California Prison Population Caps

The California State Prison System, which is run by the California Department of Corrections and Rehabilitation, is once again admitting that they will be unable to meet their goals of reducing the overcrowding in the state prison system. The overcrowding has proved difficult to deal with, as recent legal filings have shown.

Between 1982 and 2000, the number of prisoners within the system increased dramatically by five hundred percent within the thirty three state prisons. This is an increase that the system is still reeling from. At one point, prisons were housing inmates in community rooms and gymnasiums. While this phenomenon largely does not occur anymore, double-bunking still persists within the system. Moreover, several prisons within the state prison system hold more than seventy percent more inmates than they are designed to house.

The Californian government was supposed to reduce the overcrowding within the system to 147% by December of this year. Another decrease to 137.5% was supposed to be reached by June of next year. Nevertheless, governor Jerry Brown’s administration has released figures this November stating that it is projected that the system will hold seven thousand prisoners too many by the June 2013 deadline. Therefore, the Californian government has put in a request to the federal judges that the deadlines be pushed back. The Californian government is asking for the deadlines to be pushed back by six months preliminarily. This distancing of the deadline will allow the government more time to pursue alternative solutions that will better suit the situation.

Legal filings presented by the Californian government state that figures presented by the state corrections department show that the number of prisoners within the system has remained largely unchanged throughout the past two months. The department attempted to make changes by moving low-level offenders to county jails. This change would decrease the number of prisoners within the state system by thirty three thousand. A three judge panel has been appointed and has a deadline of January seventh, 2013 to produce an alternative plan.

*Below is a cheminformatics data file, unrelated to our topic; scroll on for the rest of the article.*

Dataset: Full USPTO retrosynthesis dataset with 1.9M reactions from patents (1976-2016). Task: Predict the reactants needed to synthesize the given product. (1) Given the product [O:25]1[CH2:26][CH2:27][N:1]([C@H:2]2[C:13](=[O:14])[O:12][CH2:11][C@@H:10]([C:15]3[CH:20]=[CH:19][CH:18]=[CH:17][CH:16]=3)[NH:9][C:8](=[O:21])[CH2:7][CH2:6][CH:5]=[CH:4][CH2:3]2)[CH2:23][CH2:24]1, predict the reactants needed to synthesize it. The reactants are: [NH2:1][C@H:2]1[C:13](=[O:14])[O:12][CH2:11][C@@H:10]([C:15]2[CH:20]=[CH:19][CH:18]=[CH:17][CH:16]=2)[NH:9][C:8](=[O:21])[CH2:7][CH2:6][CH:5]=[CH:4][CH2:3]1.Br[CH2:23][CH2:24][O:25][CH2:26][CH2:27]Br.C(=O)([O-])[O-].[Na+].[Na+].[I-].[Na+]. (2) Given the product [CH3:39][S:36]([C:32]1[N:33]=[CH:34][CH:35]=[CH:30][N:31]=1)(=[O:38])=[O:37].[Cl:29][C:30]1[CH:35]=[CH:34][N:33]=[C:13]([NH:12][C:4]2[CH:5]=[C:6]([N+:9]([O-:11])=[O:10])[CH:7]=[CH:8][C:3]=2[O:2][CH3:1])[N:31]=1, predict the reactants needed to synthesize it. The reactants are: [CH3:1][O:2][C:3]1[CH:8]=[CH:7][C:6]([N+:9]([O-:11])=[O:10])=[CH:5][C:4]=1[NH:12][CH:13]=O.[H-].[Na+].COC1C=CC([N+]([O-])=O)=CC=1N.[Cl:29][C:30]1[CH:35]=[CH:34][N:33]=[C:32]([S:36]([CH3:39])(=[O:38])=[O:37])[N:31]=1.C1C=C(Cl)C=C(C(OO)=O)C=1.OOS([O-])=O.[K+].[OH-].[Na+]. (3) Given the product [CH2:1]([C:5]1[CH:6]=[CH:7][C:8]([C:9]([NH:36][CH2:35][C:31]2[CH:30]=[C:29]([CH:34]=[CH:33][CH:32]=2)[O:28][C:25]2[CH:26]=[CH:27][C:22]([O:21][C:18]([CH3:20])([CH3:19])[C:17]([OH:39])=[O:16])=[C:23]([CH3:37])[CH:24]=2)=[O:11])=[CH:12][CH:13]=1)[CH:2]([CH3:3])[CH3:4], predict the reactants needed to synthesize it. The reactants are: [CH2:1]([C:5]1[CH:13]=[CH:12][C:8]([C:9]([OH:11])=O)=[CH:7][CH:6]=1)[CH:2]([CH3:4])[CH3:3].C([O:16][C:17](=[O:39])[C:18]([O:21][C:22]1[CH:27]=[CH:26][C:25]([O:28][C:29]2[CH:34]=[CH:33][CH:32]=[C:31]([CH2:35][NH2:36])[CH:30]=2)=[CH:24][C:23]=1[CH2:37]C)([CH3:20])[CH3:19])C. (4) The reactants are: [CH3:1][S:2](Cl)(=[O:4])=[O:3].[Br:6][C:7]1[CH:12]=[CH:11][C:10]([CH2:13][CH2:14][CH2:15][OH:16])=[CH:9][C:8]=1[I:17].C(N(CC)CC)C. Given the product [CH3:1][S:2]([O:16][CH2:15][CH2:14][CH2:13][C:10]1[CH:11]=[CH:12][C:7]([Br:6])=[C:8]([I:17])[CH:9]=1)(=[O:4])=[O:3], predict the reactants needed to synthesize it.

The lead counsel for the Prison Law Office, Don Specter, has stated that he would oppose the Californian government’s request for more time to deal with the situation. The Prison Law Office represents inmates in the litigation involving prison caps. Both sides will meet in the future to discuss potential solutions to the problem.

While the two sides meet and attempt to find a feasible solution, the Californian government’s spending on the prison system is astronomical. Within the 2008-2009 fiscal year, the government’s spending rose to $10.4 billion. Moreover, while building new prison facilities provides more employment opportunities to those that live in the surrounding community, residents are reluctant to permit a prison to be built near their homes. Ultimately, building new prisons in communities has proven to not be beneficial to the communities.

Time will tell if the Californian government can deal with the gross overpopulation of its prison system. For the foreseeable future, however, it seems that the system will continue to reel.

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